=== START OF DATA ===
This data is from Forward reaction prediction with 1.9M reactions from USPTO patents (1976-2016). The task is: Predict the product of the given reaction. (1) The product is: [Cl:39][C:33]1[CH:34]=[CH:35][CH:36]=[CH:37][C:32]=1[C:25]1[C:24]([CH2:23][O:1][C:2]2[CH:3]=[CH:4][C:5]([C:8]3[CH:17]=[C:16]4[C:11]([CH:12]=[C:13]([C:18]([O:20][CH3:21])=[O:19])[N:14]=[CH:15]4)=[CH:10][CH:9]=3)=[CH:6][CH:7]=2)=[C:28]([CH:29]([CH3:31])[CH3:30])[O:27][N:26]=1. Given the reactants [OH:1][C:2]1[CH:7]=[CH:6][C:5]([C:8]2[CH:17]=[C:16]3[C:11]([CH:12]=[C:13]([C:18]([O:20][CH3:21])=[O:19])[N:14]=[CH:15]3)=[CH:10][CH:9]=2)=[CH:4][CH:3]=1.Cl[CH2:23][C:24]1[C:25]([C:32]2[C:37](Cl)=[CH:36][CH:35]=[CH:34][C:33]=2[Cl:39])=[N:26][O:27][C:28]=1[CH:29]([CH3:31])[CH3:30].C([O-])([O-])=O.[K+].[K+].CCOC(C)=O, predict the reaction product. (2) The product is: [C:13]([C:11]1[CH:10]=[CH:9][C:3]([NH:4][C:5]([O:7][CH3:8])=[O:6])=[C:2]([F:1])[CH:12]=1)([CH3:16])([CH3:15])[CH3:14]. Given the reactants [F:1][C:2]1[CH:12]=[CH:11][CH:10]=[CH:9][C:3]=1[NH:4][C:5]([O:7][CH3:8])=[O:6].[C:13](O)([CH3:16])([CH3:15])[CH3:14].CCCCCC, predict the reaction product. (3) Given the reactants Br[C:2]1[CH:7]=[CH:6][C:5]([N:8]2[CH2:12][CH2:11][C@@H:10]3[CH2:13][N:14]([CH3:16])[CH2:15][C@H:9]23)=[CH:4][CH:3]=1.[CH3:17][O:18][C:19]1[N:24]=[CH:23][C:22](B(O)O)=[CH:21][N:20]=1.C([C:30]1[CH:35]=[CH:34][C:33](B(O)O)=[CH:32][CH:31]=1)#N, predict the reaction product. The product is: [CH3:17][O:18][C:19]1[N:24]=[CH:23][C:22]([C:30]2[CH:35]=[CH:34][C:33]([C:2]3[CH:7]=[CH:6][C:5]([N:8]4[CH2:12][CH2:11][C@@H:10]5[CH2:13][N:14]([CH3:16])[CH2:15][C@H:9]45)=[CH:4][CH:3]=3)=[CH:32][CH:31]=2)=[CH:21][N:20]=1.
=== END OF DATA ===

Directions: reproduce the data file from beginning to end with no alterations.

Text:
This data is from Forward reaction prediction with 1.9M reactions from USPTO patents (1976-2016). The task is: Predict the product of the given reaction. (1) The product is: [Cl:39][C:33]1[CH:34]=[CH:35][CH:36]=[CH:37][C:32]=1[C:25]1[C:24]([CH2:23][O:1][C:2]2[CH:3]=[CH:4][C:5]([C:8]3[CH:17]=[C:16]4[C:11]([CH:12]=[C:13]([C:18]([O:20][CH3:21])=[O:19])[N:14]=[CH:15]4)=[CH:10][CH:9]=3)=[CH:6][CH:7]=2)=[C:28]([CH:29]([CH3:31])[CH3:30])[O:27][N:26]=1. Given the reactants [OH:1][C:2]1[CH:7]=[CH:6][C:5]([C:8]2[CH:17]=[C:16]3[C:11]([CH:12]=[C:13]([C:18]([O:20][CH3:21])=[O:19])[N:14]=[CH:15]3)=[CH:10][CH:9]=2)=[CH:4][CH:3]=1.Cl[CH2:23][C:24]1[C:25]([C:32]2[C:37](Cl)=[CH:36][CH:35]=[CH:34][C:33]=2[Cl:39])=[N:26][O:27][C:28]=1[CH:29]([CH3:31])[CH3:30].C([O-])([O-])=O.[K+].[K+].CCOC(C)=O, predict the reaction product. (2) The product is: [C:13]([C:11]1[CH:10]=[CH:9][C:3]([NH:4][C:5]([O:7][CH3:8])=[O:6])=[C:2]([F:1])[CH:12]=1)([CH3:16])([CH3:15])[CH3:14]. Given the reactants [F:1][C:2]1[CH:12]=[CH:11][CH:10]=[CH:9][C:3]=1[NH:4][C:5]([O:7][CH3:8])=[O:6].[C:13](O)([CH3:16])([CH3:15])[CH3:14].CCCCCC, predict the reaction product. (3) Given the reactants Br[C:2]1[CH:7]=[CH:6][C:5]([N:8]2[CH2:12][CH2:11][C@@H:10]3[CH2:13][N:14]([CH3:16])[CH2:15][C@H:9]23)=[CH:4][CH:3]=1.[CH3:17][O:18][C:19]1[N:24]=[CH:23][C:22](B(O)O)=[CH:21][N:20]=1.C([C:30]1[CH:35]=[CH:34][C:33](B(O)O)=[CH:32][CH:31]=1)#N, predict the reaction product. The product is: [CH3:17][O:18][C:19]1[N:24]=[CH:23][C:22]([C:30]2[CH:35]=[CH:34][C:33]([C:2]3[CH:7]=[CH:6][C:5]([N:8]4[CH2:12][CH2:11][C@@H:10]5[CH2:13][N:14]([CH3:16])[CH2:15][C@H:9]45)=[CH:4][CH:3]=3)=[CH:32][CH:31]=2)=[CH:21][N:20]=1.